The damage done on 19 Feb stands as testament to the lack of defences at Darwin.

And that leads us to what the Kido Butai was doing historically around the time of your proposed retreat to Darwin. 15-21 Feb it sorties from Staring Bay Celebes to strike Darwin. After refuelling it sorties 25 Feb - 11 March to operate south of Java in support of Japanese invasion. Or are you now wanting the Japanese to send it elsewhere so your planned retreat can work without interference?

Bottom line is that a retreat to Darwin is a road to nowhere at best. At worst it is a trap for the unwary.
 
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My timing is off, as the fuel tanks at Darwin (holding about 82,000 tonnes on fuel oil) were entirely destroyed by the Kido Butai on 19 February 1942. This renders HMAS Melville unusable in the immediate term. So, Force Z upon collecting the RN/RAN units at Surabaya must make for elsewhere.

If Ceylon, we'll need to avoid the direct route via the Sundra Strait and instead go east to Bali and around. This will take a lot of fuel.

map.jpg
 
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I think without the RAF not being able to provide air supremacy over Singapore, the RN was always going to withdraw its major units back to the Indian Ocean, and if Force Z did escape the torpedo attacks on December 10th, then that's what they would have done. Trying to find a comparator, I don't think Portsmouth had any major units based there, despite being very heavily defended, with a successful RAF air defence. But perhaps Malta might be a better comparator.
 
I think without the RAF not being able to provide air supremacy over Singapore, the RN was always going to withdraw its major units back to the Indian Ocean, and if Force Z did escape the torpedo attacks on December 10th, then that's what they would have done. Trying to find a comparator, I don't think Portsmouth had any major units based there, despite being very heavily defended, with a successful RAF air defence. But perhaps Malta might be a better comparator.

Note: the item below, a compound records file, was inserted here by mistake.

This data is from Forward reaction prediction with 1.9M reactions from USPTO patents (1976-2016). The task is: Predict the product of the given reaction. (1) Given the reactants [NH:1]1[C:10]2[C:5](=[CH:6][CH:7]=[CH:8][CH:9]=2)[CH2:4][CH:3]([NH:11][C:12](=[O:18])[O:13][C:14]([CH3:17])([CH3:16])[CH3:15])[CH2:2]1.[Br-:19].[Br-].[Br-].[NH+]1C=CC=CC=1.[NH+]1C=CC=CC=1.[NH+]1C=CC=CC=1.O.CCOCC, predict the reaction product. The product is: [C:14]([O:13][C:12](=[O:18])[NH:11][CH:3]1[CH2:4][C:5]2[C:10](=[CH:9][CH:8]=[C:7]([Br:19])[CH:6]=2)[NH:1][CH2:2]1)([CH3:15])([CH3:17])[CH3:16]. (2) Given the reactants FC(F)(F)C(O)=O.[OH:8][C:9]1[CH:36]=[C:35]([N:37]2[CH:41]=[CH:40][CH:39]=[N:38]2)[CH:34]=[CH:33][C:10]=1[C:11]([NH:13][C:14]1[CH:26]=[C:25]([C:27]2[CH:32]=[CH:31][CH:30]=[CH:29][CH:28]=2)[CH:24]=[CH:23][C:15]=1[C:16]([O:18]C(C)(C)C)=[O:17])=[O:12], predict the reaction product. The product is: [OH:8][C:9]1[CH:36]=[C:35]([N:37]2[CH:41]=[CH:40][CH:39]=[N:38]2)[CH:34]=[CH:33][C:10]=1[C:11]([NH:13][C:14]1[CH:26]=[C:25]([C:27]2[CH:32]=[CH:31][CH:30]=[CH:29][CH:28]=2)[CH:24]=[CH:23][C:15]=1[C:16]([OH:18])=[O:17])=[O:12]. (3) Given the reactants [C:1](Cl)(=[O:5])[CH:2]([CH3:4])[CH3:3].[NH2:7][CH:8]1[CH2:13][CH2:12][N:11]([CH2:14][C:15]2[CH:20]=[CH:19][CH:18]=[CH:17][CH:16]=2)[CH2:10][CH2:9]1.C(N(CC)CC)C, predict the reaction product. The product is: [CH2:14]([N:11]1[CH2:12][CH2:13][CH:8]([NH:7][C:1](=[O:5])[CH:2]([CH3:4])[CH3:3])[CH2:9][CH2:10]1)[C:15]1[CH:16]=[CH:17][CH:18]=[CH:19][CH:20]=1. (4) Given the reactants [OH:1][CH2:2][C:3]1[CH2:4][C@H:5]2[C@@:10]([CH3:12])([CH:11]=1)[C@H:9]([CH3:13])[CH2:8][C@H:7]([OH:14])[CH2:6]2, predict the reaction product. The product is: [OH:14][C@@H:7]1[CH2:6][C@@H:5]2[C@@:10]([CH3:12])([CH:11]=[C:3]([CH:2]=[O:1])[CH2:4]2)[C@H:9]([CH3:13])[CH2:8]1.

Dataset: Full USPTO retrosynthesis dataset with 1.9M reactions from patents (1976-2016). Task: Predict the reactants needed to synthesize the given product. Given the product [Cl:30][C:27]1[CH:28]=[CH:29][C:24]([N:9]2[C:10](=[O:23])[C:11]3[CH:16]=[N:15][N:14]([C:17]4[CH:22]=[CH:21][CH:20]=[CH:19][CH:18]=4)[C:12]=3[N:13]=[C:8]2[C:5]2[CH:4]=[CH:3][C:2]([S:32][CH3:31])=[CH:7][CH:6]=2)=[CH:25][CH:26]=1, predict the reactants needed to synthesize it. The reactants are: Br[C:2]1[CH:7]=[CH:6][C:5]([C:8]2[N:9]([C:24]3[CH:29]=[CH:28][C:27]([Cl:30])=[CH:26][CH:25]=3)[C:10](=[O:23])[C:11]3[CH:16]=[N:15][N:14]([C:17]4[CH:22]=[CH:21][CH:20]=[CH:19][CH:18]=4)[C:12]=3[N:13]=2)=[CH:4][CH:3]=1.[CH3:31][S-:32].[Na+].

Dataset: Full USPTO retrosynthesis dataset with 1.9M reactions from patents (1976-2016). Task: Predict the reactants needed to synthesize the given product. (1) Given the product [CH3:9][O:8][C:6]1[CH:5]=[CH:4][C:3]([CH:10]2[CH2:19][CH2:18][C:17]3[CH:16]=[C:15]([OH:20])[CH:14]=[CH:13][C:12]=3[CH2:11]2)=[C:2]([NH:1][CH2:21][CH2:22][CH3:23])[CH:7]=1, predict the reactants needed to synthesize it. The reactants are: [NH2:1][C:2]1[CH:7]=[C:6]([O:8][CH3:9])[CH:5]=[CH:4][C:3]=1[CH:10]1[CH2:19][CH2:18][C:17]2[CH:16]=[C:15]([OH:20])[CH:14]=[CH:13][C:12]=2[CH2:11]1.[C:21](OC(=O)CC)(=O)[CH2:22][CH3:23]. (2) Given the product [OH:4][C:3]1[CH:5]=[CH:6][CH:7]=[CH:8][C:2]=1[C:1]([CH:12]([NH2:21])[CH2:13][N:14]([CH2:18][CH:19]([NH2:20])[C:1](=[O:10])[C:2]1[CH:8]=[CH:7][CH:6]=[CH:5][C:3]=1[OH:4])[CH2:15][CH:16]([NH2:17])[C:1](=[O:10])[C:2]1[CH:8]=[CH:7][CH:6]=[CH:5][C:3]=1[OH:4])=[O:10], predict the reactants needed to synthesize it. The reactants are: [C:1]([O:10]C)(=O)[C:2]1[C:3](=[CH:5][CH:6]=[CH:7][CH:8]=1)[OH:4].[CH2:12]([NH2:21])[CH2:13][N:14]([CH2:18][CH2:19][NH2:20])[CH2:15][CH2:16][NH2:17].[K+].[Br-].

Right, this is the conclusion this discussion has led me to share.

I hadn't realized Darwin was in such poor state even before the raid in Feb made a shambles of it. Knowing that it couldn't harbor an ABDA beefed up with two battlewagons and more destroyers, even in pre-raid good state, is something the admirals on-scene would certainly have considered. Fuel capacity alone would have militated against that.
 
I would note that the Two British capitol ships don't bring quite as much to the gun fight as supposed.
The Repulse did not have her turrets refitted and was limited to 20 degrees of elevation and could not, on paper, out range the Japanese 8in cruisers. She may have had better accuracy at limits of her range than the 8in cruisers enjoyed however.

I have no idea if the British had any spare 15in ammo anywhere in the area except Singapore. The British had a rather astonishing variety of 15 in shells and powder charges for them so be sure you are comparing the right stuff.
The PoW had very good range but she only had about 100 rounds per gun (if full) and there was nowhere east of Suez (if there) that had spare ammo. She has to be very careful of using up ammo in a cruiser duel and being short should she run into capitol ships later on.
 
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Agreed. Dec 10th, boogie for Ceylon.

Repulse never had a chance to complete her planned upgrades to AA and radars. Now‘s the opportunity for a deep refit and the above upgrades.

... and hope they're done by the end of March 1942, before KdB strikes in early April. Repulse may end up having that work done in South Africa, while PoW and available destroyers buttress Force C?